The Three Types of Super Bowl Commercials

The+2009+US+Air+Force+Thunderbirds+fly+over+Superbowl+XLIII+in+Tampa%2C+Fla.%2C+Feb.+2.++%28RELEASED%29

Staff Sgt/Kristi Machado

The 2009 US Air Force Thunderbirds fly over Superbowl XLIII in Tampa, Fla., Feb. 2. (RELEASED)

Al Huffman

For people who don’t care about football or any of the other sport-balls out there, the Super Bowl has to be the strangest day  of the year.

A day where a children’s game is celebrated at the level of a national holiday might just be the reason we’re called “Ugly Americans.” However, the beauty of the Super Bowl is that it has something for everyone.

Since the halftime show entailed Coldplay desperately trying to show the world that their one famous song from 2008 still matters, the only thing for non-sports fans to enjoy was the arrangement of Super Bowl commercials this year.

Now it’s time to recap the good, the bad, and the annual awkward commercial that leaves everyone super uncomfortable.

The good:

The Odell Beckham Jr. Buick Commercial was funny, and Kevin Hart crashing his daughter’s date was a classic joke that has been passed down since dating became a thing. The hilarious Bud Light Commercial with Amy Schumer and Seth Rogen probably would’ve been the best, if it weren’t for everyone seeing it a million times already as a YouTube ad.

However, the winner this year probably has to go to the Steve Harvey Commercial for T-Mobile. T-Mobile was absolutely savage with its responses to Verizon’s bashing commercials with the colored balls, but having Steve Harvey redeem himself for the Miss America fiasco was completely out of nowhere and made beer come out of my nose. Also, Budweiser didn’t make an adorable commercial with a puppy and a horse this year. You lucked out T-Mobile.

The bad: `

There were a lot of bad commercials out there this year. There was a commercial with a man trying to seduce a gopher and a second ‘Captain America Civil War’ trailer (which once again hasn’t freaking shown Spiderman), but by far the worst commercial this year was the puppy-monkey-baby abomination from Mountain dew.

Seriously, the only thing I can guess happened was that this was a fired employee’s way of getting back at the company by switching the real commercial with this. This commercial is a new low for Super Bowl commercials, and maybe a new low for us as a species.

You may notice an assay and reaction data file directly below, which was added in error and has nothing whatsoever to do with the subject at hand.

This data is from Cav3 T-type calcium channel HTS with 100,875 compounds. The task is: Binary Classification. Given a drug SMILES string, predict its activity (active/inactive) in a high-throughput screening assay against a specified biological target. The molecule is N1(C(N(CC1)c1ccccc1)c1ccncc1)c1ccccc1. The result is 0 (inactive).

The annual awkward commercial that leaves everyone super uncomfortable:

For this prestigious honor, I was afraid that I’d have to acknowledge the puppy-monkey-baby commercial again, but near the end of the game, the NFL itself gave me the Magnum Opus that was more glorious and horrifying than I ever could’ve hoped for.

Throughout the game, the NFL showed pictures of kids wearing team apparel with the caption “Super Bowl babies,” which was referring to how nine months after a city wins the Super Bowl, the city experiences a “mysterious” surge of births. By itself this was a funny thing to do, but late in the game the Super Bowl babies joined as a choir and started doing a parody of “Kiss From a Rose.” The parody was literally about their parents doing the inverted monkey dance after their team won the super bowl.

You read that right. I was watching the game with my parents, so I avoided eye contact with them like the plague. Although this Super Bowl baby thing certainly couldn’t include me, since the Jaguars had never played a game in the NFL yet when I was born. But come to think of it.. I was born a little less than a year after the city of Jacksonville was awarded an NFL franchi-… oh God.

Years of therapy won’t be able to save those kids from the moment they watch that commercial as adults, and it won’t be able to save me from this horrifying epiphany I just had, but this commercial definitely wins this award by a country mile. After all, it’s hard to imagine a more awkward commercial than the Super Bowl babies singing about their parents having sex.

 

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